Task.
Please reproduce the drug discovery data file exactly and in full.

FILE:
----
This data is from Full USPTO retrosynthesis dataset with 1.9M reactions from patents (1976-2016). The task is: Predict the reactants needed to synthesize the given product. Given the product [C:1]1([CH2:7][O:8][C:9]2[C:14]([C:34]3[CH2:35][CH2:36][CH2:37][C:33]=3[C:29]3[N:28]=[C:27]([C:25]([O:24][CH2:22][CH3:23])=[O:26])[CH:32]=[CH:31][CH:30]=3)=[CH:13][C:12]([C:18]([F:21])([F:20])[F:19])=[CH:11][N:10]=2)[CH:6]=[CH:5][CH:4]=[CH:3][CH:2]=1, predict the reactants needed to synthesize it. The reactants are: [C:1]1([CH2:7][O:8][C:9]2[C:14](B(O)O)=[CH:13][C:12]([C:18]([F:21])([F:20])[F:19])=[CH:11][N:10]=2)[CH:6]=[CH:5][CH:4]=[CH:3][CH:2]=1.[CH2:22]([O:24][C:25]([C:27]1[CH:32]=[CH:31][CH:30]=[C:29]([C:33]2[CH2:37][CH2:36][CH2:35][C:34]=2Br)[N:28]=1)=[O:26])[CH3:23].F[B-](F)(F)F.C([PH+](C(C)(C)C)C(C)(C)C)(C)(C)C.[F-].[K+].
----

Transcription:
This data is from Full USPTO retrosynthesis dataset with 1.9M reactions from patents (1976-2016). The task is: Predict the reactants needed to synthesize the given product. Given the product [C:1]1([CH2:7][O:8][C:9]2[C:14]([C:34]3[CH2:35][CH2:36][CH2:37][C:33]=3[C:29]3[N:28]=[C:27]([C:25]([O:24][CH2:22][CH3:23])=[O:26])[CH:32]=[CH:31][CH:30]=3)=[CH:13][C:12]([C:18]([F:21])([F:20])[F:19])=[CH:11][N:10]=2)[CH:6]=[CH:5][CH:4]=[CH:3][CH:2]=1, predict the reactants needed to synthesize it. The reactants are: [C:1]1([CH2:7][O:8][C:9]2[C:14](B(O)O)=[CH:13][C:12]([C:18]([F:21])([F:20])[F:19])=[CH:11][N:10]=2)[CH:6]=[CH:5][CH:4]=[CH:3][CH:2]=1.[CH2:22]([O:24][C:25]([C:27]1[CH:32]=[CH:31][CH:30]=[C:29]([C:33]2[CH2:37][CH2:36][CH2:35][C:34]=2Br)[N:28]=1)=[O:26])[CH3:23].F[B-](F)(F)F.C([PH+](C(C)(C)C)C(C)(C)C)(C)(C)C.[F-].[K+].